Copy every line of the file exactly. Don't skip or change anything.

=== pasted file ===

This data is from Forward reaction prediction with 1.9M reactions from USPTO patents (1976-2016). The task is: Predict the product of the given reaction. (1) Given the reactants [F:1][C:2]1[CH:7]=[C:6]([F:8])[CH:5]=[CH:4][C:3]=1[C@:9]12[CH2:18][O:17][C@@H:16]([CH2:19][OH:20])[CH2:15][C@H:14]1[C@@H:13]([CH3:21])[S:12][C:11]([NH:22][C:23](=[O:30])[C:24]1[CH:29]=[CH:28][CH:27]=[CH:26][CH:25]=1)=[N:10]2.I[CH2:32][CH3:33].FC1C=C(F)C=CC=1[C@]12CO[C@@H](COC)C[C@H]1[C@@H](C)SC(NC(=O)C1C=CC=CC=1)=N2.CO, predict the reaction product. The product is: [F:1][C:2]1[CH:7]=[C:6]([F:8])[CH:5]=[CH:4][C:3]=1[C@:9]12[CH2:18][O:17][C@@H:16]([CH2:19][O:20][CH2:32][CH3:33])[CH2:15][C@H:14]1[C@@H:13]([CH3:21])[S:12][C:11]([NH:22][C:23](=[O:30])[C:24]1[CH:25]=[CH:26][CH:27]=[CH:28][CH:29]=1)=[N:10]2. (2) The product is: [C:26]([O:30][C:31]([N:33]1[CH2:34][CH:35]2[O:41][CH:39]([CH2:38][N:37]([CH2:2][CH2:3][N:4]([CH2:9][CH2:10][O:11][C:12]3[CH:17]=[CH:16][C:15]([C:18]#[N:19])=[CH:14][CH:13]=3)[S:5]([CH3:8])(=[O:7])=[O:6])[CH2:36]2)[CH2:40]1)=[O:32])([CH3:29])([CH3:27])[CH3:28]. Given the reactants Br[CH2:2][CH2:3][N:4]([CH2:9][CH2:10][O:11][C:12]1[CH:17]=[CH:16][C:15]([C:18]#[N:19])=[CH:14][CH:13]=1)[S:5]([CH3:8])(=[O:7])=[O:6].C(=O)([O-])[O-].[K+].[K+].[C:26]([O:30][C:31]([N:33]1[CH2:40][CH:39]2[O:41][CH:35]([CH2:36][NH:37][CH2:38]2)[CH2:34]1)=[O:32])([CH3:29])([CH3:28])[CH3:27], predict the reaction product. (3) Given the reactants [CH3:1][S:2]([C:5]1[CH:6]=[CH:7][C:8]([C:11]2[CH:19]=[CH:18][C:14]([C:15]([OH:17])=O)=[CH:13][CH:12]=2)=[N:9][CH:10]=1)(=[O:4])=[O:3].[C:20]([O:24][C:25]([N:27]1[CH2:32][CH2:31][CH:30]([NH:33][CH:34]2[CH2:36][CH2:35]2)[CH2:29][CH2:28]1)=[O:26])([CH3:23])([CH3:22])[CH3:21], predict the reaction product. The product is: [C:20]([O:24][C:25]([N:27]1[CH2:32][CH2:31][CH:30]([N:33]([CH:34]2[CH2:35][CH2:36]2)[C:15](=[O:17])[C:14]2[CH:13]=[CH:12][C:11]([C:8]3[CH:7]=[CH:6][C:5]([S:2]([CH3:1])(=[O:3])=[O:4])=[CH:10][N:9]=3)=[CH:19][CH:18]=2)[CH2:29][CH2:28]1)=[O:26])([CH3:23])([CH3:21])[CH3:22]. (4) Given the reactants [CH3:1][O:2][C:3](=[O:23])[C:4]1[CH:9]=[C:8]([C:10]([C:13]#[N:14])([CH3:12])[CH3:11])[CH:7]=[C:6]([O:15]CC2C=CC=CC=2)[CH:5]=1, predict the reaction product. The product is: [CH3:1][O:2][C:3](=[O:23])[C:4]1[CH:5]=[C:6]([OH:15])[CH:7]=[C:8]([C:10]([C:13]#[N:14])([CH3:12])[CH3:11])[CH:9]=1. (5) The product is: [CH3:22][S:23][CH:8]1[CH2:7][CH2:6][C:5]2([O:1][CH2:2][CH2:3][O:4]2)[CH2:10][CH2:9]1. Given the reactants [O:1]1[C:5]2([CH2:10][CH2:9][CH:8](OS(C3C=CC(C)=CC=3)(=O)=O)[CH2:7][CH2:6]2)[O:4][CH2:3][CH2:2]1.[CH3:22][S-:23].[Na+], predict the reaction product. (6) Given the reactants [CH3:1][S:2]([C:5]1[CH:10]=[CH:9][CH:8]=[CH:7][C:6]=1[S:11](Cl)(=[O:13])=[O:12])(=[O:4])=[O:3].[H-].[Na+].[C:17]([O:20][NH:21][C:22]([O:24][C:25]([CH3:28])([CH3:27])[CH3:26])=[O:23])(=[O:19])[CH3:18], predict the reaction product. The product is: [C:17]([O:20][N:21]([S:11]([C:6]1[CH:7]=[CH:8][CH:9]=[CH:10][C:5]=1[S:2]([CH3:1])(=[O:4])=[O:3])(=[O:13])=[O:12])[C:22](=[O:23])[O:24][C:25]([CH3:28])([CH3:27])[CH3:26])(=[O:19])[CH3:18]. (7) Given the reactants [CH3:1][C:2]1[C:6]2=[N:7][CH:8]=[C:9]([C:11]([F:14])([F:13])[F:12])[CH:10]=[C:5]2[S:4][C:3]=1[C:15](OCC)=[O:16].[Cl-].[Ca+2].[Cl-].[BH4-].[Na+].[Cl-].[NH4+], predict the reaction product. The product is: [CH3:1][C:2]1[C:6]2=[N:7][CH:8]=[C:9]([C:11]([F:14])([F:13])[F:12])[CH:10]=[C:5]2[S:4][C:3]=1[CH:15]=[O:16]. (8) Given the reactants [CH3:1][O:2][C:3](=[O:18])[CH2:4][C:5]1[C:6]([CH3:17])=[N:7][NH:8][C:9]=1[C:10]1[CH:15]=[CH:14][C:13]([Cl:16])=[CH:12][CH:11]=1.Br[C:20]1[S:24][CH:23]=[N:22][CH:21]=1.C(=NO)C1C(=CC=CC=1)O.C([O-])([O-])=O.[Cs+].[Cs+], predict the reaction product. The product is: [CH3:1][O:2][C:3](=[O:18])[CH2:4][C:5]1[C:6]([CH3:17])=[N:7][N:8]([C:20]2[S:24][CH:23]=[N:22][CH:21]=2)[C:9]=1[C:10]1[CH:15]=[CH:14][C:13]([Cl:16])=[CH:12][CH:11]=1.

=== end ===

This data is from Forward reaction prediction with 1.9M reactions from USPTO patents (1976-2016). The task is: Predict the product of the given reaction. (1) Given the reactants [F:1][C:2]1[CH:7]=[C:6]([F:8])[CH:5]=[CH:4][C:3]=1[C@:9]12[CH2:18][O:17][C@@H:16]([CH2:19][OH:20])[CH2:15][C@H:14]1[C@@H:13]([CH3:21])[S:12][C:11]([NH:22][C:23](=[O:30])[C:24]1[CH:29]=[CH:28][CH:27]=[CH:26][CH:25]=1)=[N:10]2.I[CH2:32][CH3:33].FC1C=C(F)C=CC=1[C@]12CO[C@@H](COC)C[C@H]1[C@@H](C)SC(NC(=O)C1C=CC=CC=1)=N2.CO, predict the reaction product. The product is: [F:1][C:2]1[CH:7]=[C:6]([F:8])[CH:5]=[CH:4][C:3]=1[C@:9]12[CH2:18][O:17][C@@H:16]([CH2:19][O:20][CH2:32][CH3:33])[CH2:15][C@H:14]1[C@@H:13]([CH3:21])[S:12][C:11]([NH:22][C:23](=[O:30])[C:24]1[CH:25]=[CH:26][CH:27]=[CH:28][CH:29]=1)=[N:10]2. (2) The product is: [C:26]([O:30][C:31]([N:33]1[CH2:34][CH:35]2[O:41][CH:39]([CH2:38][N:37]([CH2:2][CH2:3][N:4]([CH2:9][CH2:10][O:11][C:12]3[CH:17]=[CH:16][C:15]([C:18]#[N:19])=[CH:14][CH:13]=3)[S:5]([CH3:8])(=[O:7])=[O:6])[CH2:36]2)[CH2:40]1)=[O:32])([CH3:29])([CH3:27])[CH3:28]. Given the reactants Br[CH2:2][CH2:3][N:4]([CH2:9][CH2:10][O:11][C:12]1[CH:17]=[CH:16][C:15]([C:18]#[N:19])=[CH:14][CH:13]=1)[S:5]([CH3:8])(=[O:7])=[O:6].C(=O)([O-])[O-].[K+].[K+].[C:26]([O:30][C:31]([N:33]1[CH2:40][CH:39]2[O:41][CH:35]([CH2:36][NH:37][CH2:38]2)[CH2:34]1)=[O:32])([CH3:29])([CH3:28])[CH3:27], predict the reaction product. (3) Given the reactants [CH3:1][S:2]([C:5]1[CH:6]=[CH:7][C:8]([C:11]2[CH:19]=[CH:18][C:14]([C:15]([OH:17])=O)=[CH:13][CH:12]=2)=[N:9][CH:10]=1)(=[O:4])=[O:3].[C:20]([O:24][C:25]([N:27]1[CH2:32][CH2:31][CH:30]([NH:33][CH:34]2[CH2:36][CH2:35]2)[CH2:29][CH2:28]1)=[O:26])([CH3:23])([CH3:22])[CH3:21], predict the reaction product. The product is: [C:20]([O:24][C:25]([N:27]1[CH2:32][CH2:31][CH:30]([N:33]([CH:34]2[CH2:35][CH2:36]2)[C:15](=[O:17])[C:14]2[CH:13]=[CH:12][C:11]([C:8]3[CH:7]=[CH:6][C:5]([S:2]([CH3:1])(=[O:3])=[O:4])=[CH:10][N:9]=3)=[CH:19][CH:18]=2)[CH2:29][CH2:28]1)=[O:26])([CH3:23])([CH3:21])[CH3:22]. (4) Given the reactants [CH3:1][O:2][C:3](=[O:23])[C:4]1[CH:9]=[C:8]([C:10]([C:13]#[N:14])([CH3:12])[CH3:11])[CH:7]=[C:6]([O:15]CC2C=CC=CC=2)[CH:5]=1, predict the reaction product. The product is: [CH3:1][O:2][C:3](=[O:23])[C:4]1[CH:5]=[C:6]([OH:15])[CH:7]=[C:8]([C:10]([C:13]#[N:14])([CH3:12])[CH3:11])[CH:9]=1. (5) The product is: [CH3:22][S:23][CH:8]1[CH2:7][CH2:6][C:5]2([O:1][CH2:2][CH2:3][O:4]2)[CH2:10][CH2:9]1. Given the reactants [O:1]1[C:5]2([CH2:10][CH2:9][CH:8](OS(C3C=CC(C)=CC=3)(=O)=O)[CH2:7][CH2:6]2)[O:4][CH2:3][CH2:2]1.[CH3:22][S-:23].[Na+], predict the reaction product. (6) Given the reactants [CH3:1][S:2]([C:5]1[CH:10]=[CH:9][CH:8]=[CH:7][C:6]=1[S:11](Cl)(=[O:13])=[O:12])(=[O:4])=[O:3].[H-].[Na+].[C:17]([O:20][NH:21][C:22]([O:24][C:25]([CH3:28])([CH3:27])[CH3:26])=[O:23])(=[O:19])[CH3:18], predict the reaction product. The product is: [C:17]([O:20][N:21]([S:11]([C:6]1[CH:7]=[CH:8][CH:9]=[CH:10][C:5]=1[S:2]([CH3:1])(=[O:4])=[O:3])(=[O:13])=[O:12])[C:22](=[O:23])[O:24][C:25]([CH3:28])([CH3:27])[CH3:26])(=[O:19])[CH3:18]. (7) Given the reactants [CH3:1][C:2]1[C:6]2=[N:7][CH:8]=[C:9]([C:11]([F:14])([F:13])[F:12])[CH:10]=[C:5]2[S:4][C:3]=1[C:15](OCC)=[O:16].[Cl-].[Ca+2].[Cl-].[BH4-].[Na+].[Cl-].[NH4+], predict the reaction product. The product is: [CH3:1][C:2]1[C:6]2=[N:7][CH:8]=[C:9]([C:11]([F:14])([F:13])[F:12])[CH:10]=[C:5]2[S:4][C:3]=1[CH:15]=[O:16]. (8) Given the reactants [CH3:1][O:2][C:3](=[O:18])[CH2:4][C:5]1[C:6]([CH3:17])=[N:7][NH:8][C:9]=1[C:10]1[CH:15]=[CH:14][C:13]([Cl:16])=[CH:12][CH:11]=1.Br[C:20]1[S:24][CH:23]=[N:22][CH:21]=1.C(=NO)C1C(=CC=CC=1)O.C([O-])([O-])=O.[Cs+].[Cs+], predict the reaction product. The product is: [CH3:1][O:2][C:3](=[O:18])[CH2:4][C:5]1[C:6]([CH3:17])=[N:7][N:8]([C:20]2[S:24][CH:23]=[N:22][CH:21]=2)[C:9]=1[C:10]1[CH:15]=[CH:14][C:13]([Cl:16])=[CH:12][CH:11]=1.